Superhero Apocalypse Averted
May 6, 2016 loomed large, the date on which Marvel and DC would pit their cinematic universes against each other in a billion-dollar death spiral, but in the end, there could be only one. As I predicted months ago, Warner Brothers/DC flinched and Superhero Face Punch has been pushed back to spring—to March 25, 2016 to be exact—taking it out of direct competition with Captain America 3. So much for going mano a mano; DC and Marvel won’t even square off in the same fiscal quarter.
First and foremost, this is good business. Cannibalizing your audience just to piss in the other guy’s Cornflakes is a dumbass thing to do. And on top of this move, Warner Brothers has announced a slate that runs through 2020, with two DC films a year, plus bonus “event films” in 2018 and 2020 (dare I hope, the new Harry Potter movies?).
They’re blatantly copying Marvel’s playbook, and they're doing it before they're even sure their superhero ecosystem can sustain it. Plans are nice, but ultimately you have to deliver (see also: the Spider-Man mess at Sony). And with 30 superhero movies through 2020, audience fatigue becomes a real threat. As long as the movies are good, people will watch them, but all it takes it one person sh*tting in the punchbowl to ruin it for everyone else.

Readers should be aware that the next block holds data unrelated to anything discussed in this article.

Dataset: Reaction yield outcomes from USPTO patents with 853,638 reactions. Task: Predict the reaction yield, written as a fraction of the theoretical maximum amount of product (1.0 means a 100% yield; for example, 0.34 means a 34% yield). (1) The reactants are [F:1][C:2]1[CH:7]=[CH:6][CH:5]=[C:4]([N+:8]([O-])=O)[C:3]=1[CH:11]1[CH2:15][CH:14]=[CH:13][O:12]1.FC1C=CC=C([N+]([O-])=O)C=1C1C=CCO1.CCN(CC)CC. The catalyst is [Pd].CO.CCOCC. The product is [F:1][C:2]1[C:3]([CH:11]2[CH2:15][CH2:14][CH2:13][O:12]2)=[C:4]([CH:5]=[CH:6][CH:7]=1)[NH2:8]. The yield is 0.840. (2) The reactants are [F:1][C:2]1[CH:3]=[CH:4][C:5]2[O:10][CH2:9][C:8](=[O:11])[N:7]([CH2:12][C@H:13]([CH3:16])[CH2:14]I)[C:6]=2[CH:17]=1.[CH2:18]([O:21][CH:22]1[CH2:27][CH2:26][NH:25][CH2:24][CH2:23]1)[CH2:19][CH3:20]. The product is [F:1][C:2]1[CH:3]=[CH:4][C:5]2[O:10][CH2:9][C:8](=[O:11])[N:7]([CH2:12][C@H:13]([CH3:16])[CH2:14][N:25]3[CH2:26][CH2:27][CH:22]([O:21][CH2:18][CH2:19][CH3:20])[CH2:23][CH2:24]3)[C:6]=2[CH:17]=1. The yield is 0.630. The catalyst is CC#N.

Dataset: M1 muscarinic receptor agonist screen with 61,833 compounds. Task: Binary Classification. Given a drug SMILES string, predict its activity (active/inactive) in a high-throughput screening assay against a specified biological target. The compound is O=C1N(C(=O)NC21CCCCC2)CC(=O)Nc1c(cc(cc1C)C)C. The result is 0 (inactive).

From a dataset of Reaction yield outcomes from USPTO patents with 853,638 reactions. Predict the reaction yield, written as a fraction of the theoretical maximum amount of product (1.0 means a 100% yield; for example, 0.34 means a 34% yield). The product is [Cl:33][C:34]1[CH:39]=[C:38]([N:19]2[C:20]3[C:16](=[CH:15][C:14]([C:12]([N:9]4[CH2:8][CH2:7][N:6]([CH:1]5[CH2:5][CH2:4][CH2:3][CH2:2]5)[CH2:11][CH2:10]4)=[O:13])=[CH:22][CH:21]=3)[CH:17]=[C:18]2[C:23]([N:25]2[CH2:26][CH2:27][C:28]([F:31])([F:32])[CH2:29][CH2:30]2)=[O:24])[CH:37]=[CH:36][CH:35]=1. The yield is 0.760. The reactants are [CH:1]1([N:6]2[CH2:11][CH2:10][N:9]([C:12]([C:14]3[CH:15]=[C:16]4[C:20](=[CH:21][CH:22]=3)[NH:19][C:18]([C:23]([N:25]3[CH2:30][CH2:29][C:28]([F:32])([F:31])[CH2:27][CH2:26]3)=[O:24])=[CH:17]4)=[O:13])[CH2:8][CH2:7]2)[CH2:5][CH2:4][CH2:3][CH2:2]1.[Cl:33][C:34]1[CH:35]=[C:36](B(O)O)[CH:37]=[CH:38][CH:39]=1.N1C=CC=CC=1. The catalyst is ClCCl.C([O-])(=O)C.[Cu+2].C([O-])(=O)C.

More immediately, though, there’s no escaping how this looks. They tucked tail and ran, and worse, they did it this week of all weeks, when Marvel is celebrating yet another box office bonanza. I expected WB to be the one to blink—they had more to lose—but I thought they’d do it quietly, at a time when it couldn’t possibly be construed as reactionary. By doing it now, they’re admitting they find Marvel as sh*tty scary as everyone else. Plus they cried uncle to CAPTAIN AMERICA. Not even Iron Man—Captain “Nobody’s Favorite” America chased off comic books’ Holy Trinity, Batman, Superman, and Wonder Woman. This is as much a PR game as it is economic, and WB\DC didn't play this for maximum positive press.
And then there’s the issue of March. March is a soft month for box office, when studios release titles that are better than being buried behind the January woodshed, but aren’t strong enough to hack it in summer, either. Money can be made in March—The Hunger Games opened with $152 million in 2012 and Alice in Wonderland with $116 million in 2010—but those are the outliers. Typically March releases open in the $40-55 million range. March is when middling movies are made to look better by default, since there’s so little competition (see also: Divergent).
There is no question that Batman v. Superman: Trial of the Century will make a LOT of money. They could move it anywhere on the calendar and it would make bank. But putting it in March looks like a tacit admission that they don’t think it can stand up to the stiffer competition of summer. It's a smart move not to divide your own audience, but goddamn do they look like a bunch of assholes making it. They engaged in a pointless dick-waving contest with Marvel which they predictably lost, and now they're releasing their movie in March, the scheduling equivalent of bowling with bumpers. Superhero Face Punch is as close to a sure thing as movies get—why can't WB at least fake confidence in it?